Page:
I think the point of even "non money" gambling is that it takes time away not only from Torah study (bitul torah), not only that it is a hillul hashem, but that the time is taken away from productive uses of time, whether charitable or personal. I realize that some may find gambling relaxing, but I just heard an older congregant tell me about how scarred she was by a father (who was orthodox) who gambled the family money leaving little for daily necessities.

Dave said...

Sure, but as I understand it, the reason it was classed as robbery was that since no one really expects to lose, the money is being taken from them without their consent.

As a counter-example, something I have participated in in years past was a poker tournament for charity. All table fees went into the pot, and the prize for the winner was getting to decide which charity received the money.

conservative scifi said...


No doubt to me, the charity tournament is less problematic than simply playing in a texas holdem tournament for cash. My local (conservative) rabbi is still opposed to these sorts of events, even where the money goes solely for charity.

While the rationale of robbery doesn't really apply, (and I don't know his actual reasoning), I suspect it is the negative reputation of gambling that is a problem. I don't think he wants our synagogue to be associated with gambling, the way some churches are associated with bingo.

Paying Parent said...

I think that gambling is a bigger problem in our community as well as the Yeshivish community than people acknowledge. Let's leave alone the fact that Yeshivas had to ban playing cards from recess due to 12 year olds playing Texas Hold Em.
Many people in our community look to "get rich quick" so they can keep up with the Cohens. They play the stock market, invest in schemes and questionably legal insurance scams. There is more than one marriage I know that has been broken up due to online gambling accounts. I feel that sometimes the Yeshivas fill boys with the overconfidence that they are smarter than the rest of the world. This leads people to think taht they can play the stockmarket or gamble online with 0 knowledge or prior skill and outsmart everybody.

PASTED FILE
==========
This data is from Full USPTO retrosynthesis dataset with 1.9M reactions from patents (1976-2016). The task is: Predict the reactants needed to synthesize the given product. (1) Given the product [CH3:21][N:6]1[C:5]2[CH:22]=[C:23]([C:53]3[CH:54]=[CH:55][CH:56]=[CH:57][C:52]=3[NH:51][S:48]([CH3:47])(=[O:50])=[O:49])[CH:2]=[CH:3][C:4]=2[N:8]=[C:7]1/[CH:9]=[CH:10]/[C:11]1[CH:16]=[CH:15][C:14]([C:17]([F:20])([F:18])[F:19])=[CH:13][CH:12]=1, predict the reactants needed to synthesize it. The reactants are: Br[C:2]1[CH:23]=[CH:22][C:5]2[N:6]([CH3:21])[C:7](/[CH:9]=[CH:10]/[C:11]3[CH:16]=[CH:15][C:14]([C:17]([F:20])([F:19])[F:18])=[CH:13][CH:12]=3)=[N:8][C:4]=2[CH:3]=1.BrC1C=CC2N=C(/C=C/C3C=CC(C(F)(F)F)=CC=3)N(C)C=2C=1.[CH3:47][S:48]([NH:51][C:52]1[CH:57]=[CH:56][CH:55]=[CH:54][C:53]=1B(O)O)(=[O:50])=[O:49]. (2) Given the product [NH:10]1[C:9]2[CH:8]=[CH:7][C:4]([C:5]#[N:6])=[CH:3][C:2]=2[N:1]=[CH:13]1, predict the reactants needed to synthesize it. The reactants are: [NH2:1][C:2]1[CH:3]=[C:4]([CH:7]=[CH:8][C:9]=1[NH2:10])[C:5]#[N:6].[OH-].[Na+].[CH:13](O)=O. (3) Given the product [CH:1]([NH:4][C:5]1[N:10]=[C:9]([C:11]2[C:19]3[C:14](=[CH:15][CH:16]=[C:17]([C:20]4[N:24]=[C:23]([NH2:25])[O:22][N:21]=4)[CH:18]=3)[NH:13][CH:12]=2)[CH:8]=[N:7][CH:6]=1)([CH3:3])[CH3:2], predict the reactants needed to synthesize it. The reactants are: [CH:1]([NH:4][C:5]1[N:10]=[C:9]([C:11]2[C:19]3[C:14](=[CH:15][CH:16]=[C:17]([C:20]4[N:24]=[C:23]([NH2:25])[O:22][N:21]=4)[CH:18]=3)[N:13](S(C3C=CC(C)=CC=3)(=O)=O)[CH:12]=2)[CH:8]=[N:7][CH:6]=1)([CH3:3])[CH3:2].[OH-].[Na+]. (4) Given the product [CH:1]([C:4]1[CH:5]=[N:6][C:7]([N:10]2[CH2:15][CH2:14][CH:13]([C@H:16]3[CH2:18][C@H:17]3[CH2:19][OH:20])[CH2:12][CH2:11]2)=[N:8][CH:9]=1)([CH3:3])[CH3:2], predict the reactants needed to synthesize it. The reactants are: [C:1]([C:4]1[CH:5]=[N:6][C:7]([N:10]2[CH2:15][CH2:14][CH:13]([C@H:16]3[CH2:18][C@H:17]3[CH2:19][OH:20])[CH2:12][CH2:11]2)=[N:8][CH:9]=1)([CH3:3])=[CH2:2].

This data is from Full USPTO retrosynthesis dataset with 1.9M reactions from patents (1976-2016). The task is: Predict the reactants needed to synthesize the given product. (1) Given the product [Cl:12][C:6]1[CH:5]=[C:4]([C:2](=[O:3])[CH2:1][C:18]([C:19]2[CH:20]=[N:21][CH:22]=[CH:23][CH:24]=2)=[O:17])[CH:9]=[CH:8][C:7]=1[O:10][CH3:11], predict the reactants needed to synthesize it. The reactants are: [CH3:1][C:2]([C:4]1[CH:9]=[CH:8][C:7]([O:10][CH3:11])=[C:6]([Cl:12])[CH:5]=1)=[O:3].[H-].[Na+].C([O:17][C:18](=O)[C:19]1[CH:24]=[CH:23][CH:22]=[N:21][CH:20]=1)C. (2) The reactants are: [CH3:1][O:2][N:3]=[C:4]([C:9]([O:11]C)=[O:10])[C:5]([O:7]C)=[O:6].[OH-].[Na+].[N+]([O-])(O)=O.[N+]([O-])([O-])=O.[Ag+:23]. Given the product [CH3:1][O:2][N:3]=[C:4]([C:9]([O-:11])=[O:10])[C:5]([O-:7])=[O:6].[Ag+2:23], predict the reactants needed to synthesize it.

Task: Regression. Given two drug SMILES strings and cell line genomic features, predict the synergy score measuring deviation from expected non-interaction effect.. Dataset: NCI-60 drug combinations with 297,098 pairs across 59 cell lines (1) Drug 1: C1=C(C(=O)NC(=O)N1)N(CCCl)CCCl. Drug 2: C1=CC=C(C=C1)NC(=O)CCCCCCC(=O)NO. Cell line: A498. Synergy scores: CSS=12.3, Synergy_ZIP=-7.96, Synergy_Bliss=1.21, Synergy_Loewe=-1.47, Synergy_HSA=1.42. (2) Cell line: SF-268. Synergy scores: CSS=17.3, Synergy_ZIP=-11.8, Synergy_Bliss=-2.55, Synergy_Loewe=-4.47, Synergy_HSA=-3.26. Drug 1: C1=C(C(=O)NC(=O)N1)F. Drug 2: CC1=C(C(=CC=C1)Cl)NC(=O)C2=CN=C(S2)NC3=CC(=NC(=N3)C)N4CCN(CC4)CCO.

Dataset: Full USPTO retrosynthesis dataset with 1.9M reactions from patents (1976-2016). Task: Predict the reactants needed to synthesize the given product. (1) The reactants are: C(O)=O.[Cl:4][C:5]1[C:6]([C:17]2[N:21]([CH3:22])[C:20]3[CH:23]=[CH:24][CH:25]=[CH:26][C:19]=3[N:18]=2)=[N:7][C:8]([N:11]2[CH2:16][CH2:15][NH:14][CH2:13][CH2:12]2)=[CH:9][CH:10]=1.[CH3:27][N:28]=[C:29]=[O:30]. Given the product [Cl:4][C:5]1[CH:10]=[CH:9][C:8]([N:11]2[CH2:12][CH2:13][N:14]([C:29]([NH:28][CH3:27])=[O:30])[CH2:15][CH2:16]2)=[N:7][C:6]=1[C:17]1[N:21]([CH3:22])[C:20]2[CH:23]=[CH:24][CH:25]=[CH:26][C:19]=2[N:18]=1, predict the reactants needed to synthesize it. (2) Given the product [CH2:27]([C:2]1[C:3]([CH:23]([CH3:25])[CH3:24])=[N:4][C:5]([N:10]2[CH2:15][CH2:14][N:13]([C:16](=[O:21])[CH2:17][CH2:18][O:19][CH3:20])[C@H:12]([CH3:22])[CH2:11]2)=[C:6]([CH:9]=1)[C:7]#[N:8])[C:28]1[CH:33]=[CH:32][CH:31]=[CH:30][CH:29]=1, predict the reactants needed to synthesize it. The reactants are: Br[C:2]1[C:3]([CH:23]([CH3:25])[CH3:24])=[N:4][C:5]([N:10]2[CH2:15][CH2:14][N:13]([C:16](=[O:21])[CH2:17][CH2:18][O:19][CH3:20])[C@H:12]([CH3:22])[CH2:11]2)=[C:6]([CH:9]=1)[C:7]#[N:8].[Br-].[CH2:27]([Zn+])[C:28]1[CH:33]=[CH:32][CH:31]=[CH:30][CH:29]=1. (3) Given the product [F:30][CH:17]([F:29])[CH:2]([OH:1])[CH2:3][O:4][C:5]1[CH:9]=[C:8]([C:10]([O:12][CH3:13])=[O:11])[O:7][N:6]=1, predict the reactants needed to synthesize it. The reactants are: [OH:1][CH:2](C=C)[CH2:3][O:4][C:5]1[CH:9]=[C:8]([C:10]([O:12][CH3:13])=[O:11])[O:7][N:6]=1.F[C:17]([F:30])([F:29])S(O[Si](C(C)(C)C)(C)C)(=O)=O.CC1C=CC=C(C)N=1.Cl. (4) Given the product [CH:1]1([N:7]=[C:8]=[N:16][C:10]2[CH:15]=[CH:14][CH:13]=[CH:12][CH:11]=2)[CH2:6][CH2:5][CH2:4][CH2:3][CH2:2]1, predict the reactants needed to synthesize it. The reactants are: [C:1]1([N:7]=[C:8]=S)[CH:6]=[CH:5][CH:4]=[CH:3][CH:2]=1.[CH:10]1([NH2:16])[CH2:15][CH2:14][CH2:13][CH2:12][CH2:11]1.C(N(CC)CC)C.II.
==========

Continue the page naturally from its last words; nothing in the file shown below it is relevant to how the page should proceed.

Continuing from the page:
sethg-prime said...

Back when my wife was in charge of programming at our shul, another board member suggested that we do a Las Vegas Night as a fund-raiser. She talked to the rabbi and got a list of rules regarding what kinds of gambling-like activities are assur. Then she talked to someone who specializes in running these kinds of games for charities, and he told her how they need to be structured in order to actually raise money. We never had our Las Vegas Night.

Orthonomics said...

Paying Parent-Certainly gambling is an issue when you include "investing." I think the problem is wider than we care to admit. Thanks for the comment.

JS said...

Purely anecdotal, but in the community we lived in before buying a house it was a weekly ritual for the young married guys to get together for poker tournaments in someone's house or apartment. The regular players would try to "recruit" new people as they moved to the community to try to bring in fresh blood/money. The buy in wasn't huge - maybe $20-$40, but the entire idea of it was a huge turn off to me. I just don't get the thrill of taking money from your friends. I get that it's consensual and it's all in good fun, but I don't see why you'd want to add that element and all the negativity associated with it to a friendship.

Making trips down to Atlantic City was fairly common as well. Many guys tried to go at least once a month. What I found interesting is that many would go with their wives and bill it as a romantic vacation of sorts. Maybe it was a way to get their wives off their backs about the gambling.

Either way, many of these couples had low paying jobs or had no income at all since they were in school. So, I don't think losing $100 or so a month was meaningless. I always thought it was interesting that I was more worried about losing $20 at a poker night (even beside my earlier concern about friendship) than these other people even though our income was far greater.

online mahjong said...

I think the game is a major problem in our society and the community Yeshivish that people recognize.

Anonymous said...

Maybe the Ben Ish Hai had gambling in mind, maybe not. He doesn't say so explicitly.* But he does explicitly mention obsession with the game to the neglect of other things, atmosphere of lewdness etc. So I would not interpret this to say non-gambling gaming is fine.

We've all seen kids come to tears and feelings of hatred over a "meaningless" board game disputes. But where his comments would seem to really apply today is computer games. They are terribly addictive, can be played by some with clinical obsession, and many are filthy.

* Conversely, it is not universally agreed that gambling is prohibited under all circumstances. There's a mesorah from Europe of allowing lotteries.